Students at Bowdoin College were hoping to start a conversation about race on their campus with these photos. Their plan worked.
In October 2016, Asian-American New York Times editor Michael Luo posted on Twitter about being called out, on the streets of New York City, for his race.
I ran after the woman and confronted her and said I was born in this country. But I felt silly. How to prove this country is mine too?— Michael Luo (@Michael Luo) 1476034785
Suddenly, hundreds of Asian-American Twitter users were talking about this. What things had people said to them, about the country they were born in?
One of the most poignant responses to Luo's tweet was a viral internet photo series out of Bowdoin College.
Bowdoin’s Asian Students Association (ASA) and South Asian Students Association (SASA) launched the photo exhibit, titled #Thisis2016, to expose the stereotypes and misconceptions associated with being an Asian-American.
The series was launched as part of Bowdoin’s No Hate November, a month-long program aimed at encouraging discussions about race and diversity on campus. With the photos, the students hope to show that every experience of being Asian in America looks different. They want to display the variety of experiences among participants too.
“A big takeaway from photo exhibit is this ability to have productive dialogue and have people ask themselves, ‘Why is this hurtful?’” Bowdoin’s ASA president Mitsuki Nishimoto says.
The photo series features 48 students holding signs that address common misconceptions and stereotypes about being Asian-American.
It includes students from China, South India, Pakistan, and Vietnam, among other countries. The photo series was first published to the Asian Students Association of Bowdoin’s Facebook page, and it has since received more than 85,000 shares and 3,000 individual Likes.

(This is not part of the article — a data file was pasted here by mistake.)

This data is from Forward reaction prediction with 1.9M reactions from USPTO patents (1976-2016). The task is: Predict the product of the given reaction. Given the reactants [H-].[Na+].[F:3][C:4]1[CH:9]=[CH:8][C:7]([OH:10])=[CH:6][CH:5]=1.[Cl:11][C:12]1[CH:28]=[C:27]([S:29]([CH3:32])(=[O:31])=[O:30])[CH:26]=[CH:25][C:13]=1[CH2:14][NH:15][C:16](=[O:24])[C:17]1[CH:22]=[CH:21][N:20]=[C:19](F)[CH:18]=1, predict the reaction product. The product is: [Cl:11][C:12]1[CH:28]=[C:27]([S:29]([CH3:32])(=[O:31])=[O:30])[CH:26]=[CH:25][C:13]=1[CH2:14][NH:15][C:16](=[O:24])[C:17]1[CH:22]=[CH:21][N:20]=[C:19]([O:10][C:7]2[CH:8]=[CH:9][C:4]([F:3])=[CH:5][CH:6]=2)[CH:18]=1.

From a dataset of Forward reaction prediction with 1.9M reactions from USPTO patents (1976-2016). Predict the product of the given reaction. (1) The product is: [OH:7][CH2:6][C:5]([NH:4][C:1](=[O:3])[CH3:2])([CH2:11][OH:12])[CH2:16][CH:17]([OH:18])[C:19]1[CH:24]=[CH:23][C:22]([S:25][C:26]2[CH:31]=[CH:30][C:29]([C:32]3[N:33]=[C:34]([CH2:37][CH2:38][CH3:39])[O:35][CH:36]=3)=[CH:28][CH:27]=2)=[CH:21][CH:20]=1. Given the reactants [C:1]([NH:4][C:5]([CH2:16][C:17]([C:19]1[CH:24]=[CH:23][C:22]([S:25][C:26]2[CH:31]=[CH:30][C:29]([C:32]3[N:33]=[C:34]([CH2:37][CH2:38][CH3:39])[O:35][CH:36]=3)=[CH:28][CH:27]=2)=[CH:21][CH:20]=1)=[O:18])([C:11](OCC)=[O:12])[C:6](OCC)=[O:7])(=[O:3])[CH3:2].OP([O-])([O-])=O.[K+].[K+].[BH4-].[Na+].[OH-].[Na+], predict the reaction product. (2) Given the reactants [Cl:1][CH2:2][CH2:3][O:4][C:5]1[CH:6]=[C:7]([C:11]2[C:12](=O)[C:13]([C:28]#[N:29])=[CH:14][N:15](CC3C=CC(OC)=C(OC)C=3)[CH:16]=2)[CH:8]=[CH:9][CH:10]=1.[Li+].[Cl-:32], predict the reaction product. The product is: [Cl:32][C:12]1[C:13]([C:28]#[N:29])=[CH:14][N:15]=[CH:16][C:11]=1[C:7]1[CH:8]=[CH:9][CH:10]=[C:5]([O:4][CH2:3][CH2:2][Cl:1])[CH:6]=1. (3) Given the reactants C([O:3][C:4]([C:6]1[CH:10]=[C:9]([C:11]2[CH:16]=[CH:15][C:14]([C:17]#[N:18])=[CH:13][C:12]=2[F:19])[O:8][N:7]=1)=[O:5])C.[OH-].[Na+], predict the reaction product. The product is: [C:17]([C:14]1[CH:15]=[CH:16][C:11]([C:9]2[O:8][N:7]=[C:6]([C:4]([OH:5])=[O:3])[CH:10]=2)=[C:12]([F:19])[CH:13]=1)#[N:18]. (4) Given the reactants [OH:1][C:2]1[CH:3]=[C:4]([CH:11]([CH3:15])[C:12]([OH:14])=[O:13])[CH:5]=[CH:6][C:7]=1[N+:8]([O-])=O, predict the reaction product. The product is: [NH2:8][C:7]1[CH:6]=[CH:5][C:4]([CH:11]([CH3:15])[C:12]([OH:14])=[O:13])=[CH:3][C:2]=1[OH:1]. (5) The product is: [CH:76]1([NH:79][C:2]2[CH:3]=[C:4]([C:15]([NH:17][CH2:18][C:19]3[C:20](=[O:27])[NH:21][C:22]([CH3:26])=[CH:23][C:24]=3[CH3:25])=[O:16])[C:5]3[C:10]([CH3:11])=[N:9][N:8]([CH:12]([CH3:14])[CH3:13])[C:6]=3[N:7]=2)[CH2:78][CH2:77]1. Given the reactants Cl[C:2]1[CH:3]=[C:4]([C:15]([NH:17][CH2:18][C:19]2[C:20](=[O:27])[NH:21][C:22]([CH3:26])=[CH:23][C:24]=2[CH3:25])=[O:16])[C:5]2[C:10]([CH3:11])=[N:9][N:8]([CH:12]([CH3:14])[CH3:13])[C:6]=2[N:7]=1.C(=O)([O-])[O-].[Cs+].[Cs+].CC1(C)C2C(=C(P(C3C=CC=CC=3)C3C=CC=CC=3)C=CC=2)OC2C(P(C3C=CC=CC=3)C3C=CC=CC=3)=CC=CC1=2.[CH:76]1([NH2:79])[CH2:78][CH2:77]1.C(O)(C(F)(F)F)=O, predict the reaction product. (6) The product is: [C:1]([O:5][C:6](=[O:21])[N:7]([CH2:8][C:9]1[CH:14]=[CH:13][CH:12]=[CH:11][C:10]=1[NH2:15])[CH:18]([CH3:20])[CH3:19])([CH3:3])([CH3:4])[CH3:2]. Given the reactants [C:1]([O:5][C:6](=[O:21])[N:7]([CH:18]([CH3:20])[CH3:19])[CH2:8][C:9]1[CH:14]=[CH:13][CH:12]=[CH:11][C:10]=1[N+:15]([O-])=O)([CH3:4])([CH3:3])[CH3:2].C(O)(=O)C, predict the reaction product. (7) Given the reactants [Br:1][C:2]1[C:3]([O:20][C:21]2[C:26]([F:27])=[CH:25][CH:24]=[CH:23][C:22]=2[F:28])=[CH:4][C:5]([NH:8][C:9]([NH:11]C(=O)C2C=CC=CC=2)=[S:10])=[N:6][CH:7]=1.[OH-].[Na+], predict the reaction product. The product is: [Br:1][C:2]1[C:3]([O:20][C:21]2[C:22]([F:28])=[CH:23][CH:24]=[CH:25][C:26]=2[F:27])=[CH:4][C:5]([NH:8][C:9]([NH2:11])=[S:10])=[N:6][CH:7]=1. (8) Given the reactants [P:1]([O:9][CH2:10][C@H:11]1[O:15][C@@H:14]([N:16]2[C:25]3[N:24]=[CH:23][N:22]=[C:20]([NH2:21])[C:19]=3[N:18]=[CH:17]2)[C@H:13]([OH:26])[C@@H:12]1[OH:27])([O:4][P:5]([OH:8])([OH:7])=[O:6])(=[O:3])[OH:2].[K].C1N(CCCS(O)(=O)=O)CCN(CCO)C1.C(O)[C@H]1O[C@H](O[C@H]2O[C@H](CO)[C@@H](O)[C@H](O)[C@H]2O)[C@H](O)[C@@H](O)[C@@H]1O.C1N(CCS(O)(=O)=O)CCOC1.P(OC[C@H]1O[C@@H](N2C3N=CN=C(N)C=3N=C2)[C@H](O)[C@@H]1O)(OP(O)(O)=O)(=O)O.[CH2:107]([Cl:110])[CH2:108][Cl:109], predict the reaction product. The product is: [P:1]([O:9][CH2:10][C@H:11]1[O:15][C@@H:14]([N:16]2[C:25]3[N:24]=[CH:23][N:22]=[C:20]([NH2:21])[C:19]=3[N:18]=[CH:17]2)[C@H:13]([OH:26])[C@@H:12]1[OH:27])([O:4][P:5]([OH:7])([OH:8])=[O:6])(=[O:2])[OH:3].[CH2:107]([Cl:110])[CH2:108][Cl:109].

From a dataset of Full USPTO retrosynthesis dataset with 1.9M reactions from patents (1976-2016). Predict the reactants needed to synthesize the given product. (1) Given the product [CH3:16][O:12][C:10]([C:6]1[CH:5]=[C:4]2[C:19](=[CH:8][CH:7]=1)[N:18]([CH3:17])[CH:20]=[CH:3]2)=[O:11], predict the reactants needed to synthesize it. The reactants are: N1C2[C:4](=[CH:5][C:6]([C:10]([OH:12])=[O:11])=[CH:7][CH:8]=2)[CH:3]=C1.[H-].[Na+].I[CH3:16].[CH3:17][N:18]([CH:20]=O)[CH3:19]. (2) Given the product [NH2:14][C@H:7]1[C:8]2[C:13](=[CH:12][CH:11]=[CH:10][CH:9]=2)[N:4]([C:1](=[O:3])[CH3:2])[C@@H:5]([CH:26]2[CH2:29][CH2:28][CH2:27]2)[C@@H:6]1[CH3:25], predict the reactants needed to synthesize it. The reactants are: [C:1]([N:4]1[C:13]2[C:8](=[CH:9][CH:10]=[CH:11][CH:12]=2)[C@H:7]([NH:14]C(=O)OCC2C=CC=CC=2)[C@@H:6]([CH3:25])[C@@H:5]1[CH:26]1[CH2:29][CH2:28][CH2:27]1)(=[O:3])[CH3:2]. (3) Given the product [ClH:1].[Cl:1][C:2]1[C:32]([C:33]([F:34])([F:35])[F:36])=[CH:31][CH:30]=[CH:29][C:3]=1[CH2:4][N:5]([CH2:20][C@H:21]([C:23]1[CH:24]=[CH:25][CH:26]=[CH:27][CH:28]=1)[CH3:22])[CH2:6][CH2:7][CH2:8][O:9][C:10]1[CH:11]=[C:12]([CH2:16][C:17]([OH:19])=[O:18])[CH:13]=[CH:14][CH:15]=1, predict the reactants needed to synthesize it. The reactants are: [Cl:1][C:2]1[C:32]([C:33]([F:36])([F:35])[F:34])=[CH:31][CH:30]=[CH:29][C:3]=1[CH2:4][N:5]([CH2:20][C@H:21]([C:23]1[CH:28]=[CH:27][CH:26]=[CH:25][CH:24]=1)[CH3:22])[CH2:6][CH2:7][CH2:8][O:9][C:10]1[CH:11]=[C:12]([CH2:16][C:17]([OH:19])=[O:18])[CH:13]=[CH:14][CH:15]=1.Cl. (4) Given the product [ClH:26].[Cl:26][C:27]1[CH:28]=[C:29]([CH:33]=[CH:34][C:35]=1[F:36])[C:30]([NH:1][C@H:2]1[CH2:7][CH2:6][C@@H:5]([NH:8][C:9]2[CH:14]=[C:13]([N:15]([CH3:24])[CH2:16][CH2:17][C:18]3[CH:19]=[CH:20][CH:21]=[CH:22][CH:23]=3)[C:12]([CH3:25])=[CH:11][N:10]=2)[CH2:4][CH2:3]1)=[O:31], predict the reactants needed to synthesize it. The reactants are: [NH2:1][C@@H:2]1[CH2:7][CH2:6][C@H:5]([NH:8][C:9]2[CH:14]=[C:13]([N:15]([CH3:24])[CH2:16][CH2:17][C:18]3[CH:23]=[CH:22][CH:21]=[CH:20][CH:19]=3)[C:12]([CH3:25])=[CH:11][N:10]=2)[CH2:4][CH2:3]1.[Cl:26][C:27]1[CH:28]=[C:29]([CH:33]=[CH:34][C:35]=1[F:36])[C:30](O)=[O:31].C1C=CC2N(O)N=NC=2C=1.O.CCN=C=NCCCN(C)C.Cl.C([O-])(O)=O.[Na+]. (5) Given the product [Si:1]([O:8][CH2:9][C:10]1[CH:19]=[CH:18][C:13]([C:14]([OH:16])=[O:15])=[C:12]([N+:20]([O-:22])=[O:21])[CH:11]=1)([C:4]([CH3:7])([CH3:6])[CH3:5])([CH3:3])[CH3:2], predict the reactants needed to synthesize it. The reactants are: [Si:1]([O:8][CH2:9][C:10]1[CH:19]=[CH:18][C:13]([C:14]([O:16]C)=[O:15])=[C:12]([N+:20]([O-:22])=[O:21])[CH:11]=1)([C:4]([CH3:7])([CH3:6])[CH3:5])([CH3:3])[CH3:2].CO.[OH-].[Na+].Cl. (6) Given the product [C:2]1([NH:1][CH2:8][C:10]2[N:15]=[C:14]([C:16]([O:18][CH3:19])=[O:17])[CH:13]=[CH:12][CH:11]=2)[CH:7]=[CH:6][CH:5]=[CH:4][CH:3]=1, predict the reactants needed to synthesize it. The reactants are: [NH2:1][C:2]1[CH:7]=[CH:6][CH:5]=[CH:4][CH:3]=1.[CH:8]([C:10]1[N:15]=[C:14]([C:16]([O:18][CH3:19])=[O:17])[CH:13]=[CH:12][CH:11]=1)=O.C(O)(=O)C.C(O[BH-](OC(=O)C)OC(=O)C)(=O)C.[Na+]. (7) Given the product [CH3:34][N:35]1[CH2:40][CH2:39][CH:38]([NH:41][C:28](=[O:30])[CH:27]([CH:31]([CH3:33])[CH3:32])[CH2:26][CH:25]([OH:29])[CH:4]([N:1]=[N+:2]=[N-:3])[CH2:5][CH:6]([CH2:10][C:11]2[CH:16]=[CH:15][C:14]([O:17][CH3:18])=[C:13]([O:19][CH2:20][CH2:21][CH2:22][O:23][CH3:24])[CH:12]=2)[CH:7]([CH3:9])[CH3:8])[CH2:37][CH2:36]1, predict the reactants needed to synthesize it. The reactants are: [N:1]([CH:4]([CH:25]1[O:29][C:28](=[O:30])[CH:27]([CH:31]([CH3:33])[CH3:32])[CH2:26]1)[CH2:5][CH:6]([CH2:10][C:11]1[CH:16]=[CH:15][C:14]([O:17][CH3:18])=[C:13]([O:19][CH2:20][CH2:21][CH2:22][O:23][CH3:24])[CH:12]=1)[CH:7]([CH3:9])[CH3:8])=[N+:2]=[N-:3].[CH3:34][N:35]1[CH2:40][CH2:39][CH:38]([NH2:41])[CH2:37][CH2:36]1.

“I think the word 'Asian' has been used as a homogenizing term. People tend to think of only East Asians, and the rest of the Asian continent gets left out... It is important to recognize that while a lot of Asians share commonalities, we are also heterogenous,” Nishimoto says.
It also addresses jokes Asian-American students have been told about their race.
“While jokes might be told in a humorous manner and seem lighthearted, they still carry a weight. When you tell me I can use dental floss as a blindfold, you’re referencing a specific body part. No one is going to tell a non-asian person something like this,” Bowdoin’s ASA co-vice president Kevin Ma said. Even though Ma says he wasn’t personally hurt by the comment, he says other Asian Americans may feel differently if told the same.
Here are 18 more photos of students sharing their real experiences:
Overall, this photo series does more than simply display things that were said. It also redirects attention to the impact of our words.
“When people hear the word racism they obviously think negativity, they think, ‘I don’t identify with that term. I’m not racist.’ We need to redefine and rethink the word and what it really means. Though not all of the things that were said to us were intended to be hurtful, they’re still racially insensitive,” Nishimoto says.
The students hope that after viewing the photos people will be able to better empathize with the Asian-American community, keeping an open mind and standing up when microaggressions are enacted in the world around them.